Antwerp-Central is a major stop on the Paris-Amsterdam high-speed line. Since 2009, international trains from France and the Netherlands stop in Antwerp-Central station only, and not anymore in Antwerp-Berchem. Through Brussels-South railway station, there are also high-speed connections to other destinations in France with TGV, or destinations in Germany with ICE. Real-time information on rail traffic, delays, disruptions, arrivals and departures at every Belgian station can be easily found on RailTime . If you have an mobile internet connection available, the BeTrains app can also be of use .
The public transportation company De Lijn  has a dense network of buses, trams, and pre-metro (underground tram) connections in the city and wide area around it.
You can buy cards of €9 (10 fares) at fixed points in town or buy them inside buses. If you don't have a card you pay more inside the bus (€2.00 per fare).
For one fare, you can ride up to an hour within the entire city centre limits. If you want to travel out of the city centre you have to pay more for the extra zones travelled.
The central bus station is the Franklin Roosevelt plaats, near the central train station. Most buses leave from there or from the train station.
Maps of the bus/tram network in the entire region can be found in PDF format here:  . Since 2012, Google Maps has most bus stops in the area mapped, sometimes including timetables  - though not always, it's clearly a work in progress.
Taxis are available, but they can be quite expensive. They await customers at specific locations around town (waving your hand will seldom work) like the Groenplaats or the railway station. You can recognize these places by an orange TAXI sign. The prices are fixed in the taximeter.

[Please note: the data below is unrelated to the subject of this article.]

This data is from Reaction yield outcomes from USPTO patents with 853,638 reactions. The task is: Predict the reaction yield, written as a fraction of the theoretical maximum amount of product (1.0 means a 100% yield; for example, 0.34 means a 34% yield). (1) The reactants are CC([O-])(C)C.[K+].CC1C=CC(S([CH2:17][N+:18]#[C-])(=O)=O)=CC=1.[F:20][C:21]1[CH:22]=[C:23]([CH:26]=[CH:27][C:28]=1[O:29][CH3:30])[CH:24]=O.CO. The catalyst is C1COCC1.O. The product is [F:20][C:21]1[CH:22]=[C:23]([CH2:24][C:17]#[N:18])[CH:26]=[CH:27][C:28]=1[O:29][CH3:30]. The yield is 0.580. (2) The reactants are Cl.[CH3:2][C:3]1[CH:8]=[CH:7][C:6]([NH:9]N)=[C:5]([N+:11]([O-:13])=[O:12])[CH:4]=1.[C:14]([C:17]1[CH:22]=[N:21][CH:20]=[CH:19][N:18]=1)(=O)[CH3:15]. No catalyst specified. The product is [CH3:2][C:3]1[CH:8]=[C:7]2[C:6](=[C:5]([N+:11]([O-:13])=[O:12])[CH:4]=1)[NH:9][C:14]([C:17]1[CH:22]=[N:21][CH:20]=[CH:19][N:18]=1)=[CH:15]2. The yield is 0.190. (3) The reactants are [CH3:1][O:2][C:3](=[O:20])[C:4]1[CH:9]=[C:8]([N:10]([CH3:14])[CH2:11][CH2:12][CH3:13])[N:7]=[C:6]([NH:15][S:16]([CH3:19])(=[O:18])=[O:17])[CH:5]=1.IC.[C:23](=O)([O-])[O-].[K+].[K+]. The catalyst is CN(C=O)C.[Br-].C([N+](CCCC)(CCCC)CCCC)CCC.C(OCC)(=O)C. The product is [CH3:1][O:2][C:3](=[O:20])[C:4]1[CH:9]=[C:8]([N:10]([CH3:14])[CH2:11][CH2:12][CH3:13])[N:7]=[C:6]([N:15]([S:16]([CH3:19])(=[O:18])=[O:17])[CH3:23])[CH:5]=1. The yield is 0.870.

Driving in Antwerp is not as difficult as many big cities in the world, but crossroads can seem very chaotic for foreigners. There are few free parking spaces, but many spaces where you have to pay (on the street or in underground car parks). The underground car parks are well-signposted. The prices are typically €2 per hour.
There are many one-way roads, that can make it difficult to get to a specific place. Try to park your car as close as possible and go on foot.
The city has many special areas for cyclists. Most one-way roads can be accessed both ways. It's very easy and comfortable. Make sure to lock your bike to a fixed object, however, or it will be stolen! Around town there are a few places that are specially prepared for hosting bicycles for free, like at the Groenplaats.
Bicycles can be rented at several places in town like Ligfiets, Windroos, Fietsdokter (verschransingsstraat), or Fietshaven (government initiative, under the central station).
The coolest bikes by far are those of the Velo  system. You can get a day pass for these bikes in the Central Station and pick up your bike at more than 80 places in Antwerp. The first 30 minutes are free, then the price gradually increases.
Most things to see are near or within the Boulevards, the half-moon of avenues where there were once 16th century city-walls. This old town center, with a diameter of about 1.5 km can be walked, but there is excellent public transport.
Rubenshuis, +32 (0)3 201 1555. Wapper 9-11. The house of painter Peter Paul Rubens (a Baroque painter) is now a museum of his life and artwork. Entrance fee: €6, Students under 26 €1, other students free. Free audio guide (recommended). Bring light earphones to plug in to the audio guide.
Plantin Moretus Museum, +32 (0)3 221 1450 or +32 (0)3 221 1451. The home of 16th century bookbinder and printer Christoffel Plantin. Regarded as one of the finest museums dedicated to printing in the world. Its extensive collections of important books and printing presses along with its role in spearheading the technology of printing have seen it added to the UNESCO World Heritage List.
Antwerp Zoo — One of the oldest zoos in the world, with over 4000 animals and lots of 19th century design and architecture.
Cathedral of Our Lady, (Onze Lieve Vrouwekathedraal). One of the most impressive and largest Gothic cathedrals in Northern Europe, built in 1351 it stands over 400 ft tall. It also houses some of Rubens' most famous paintings. Entrance fee (2013): Adult: 5 euros, Concession (student/senior): 3 euros, Audio guide: 2 euros.
Saint Paul's Church, (Pauluskerk). A beautiful mixed gothic and baroque church formerly part of a nunnery. Noted for its Calvary monument. It is a short distance north of the Grote Markt on Zwartzustersstraat.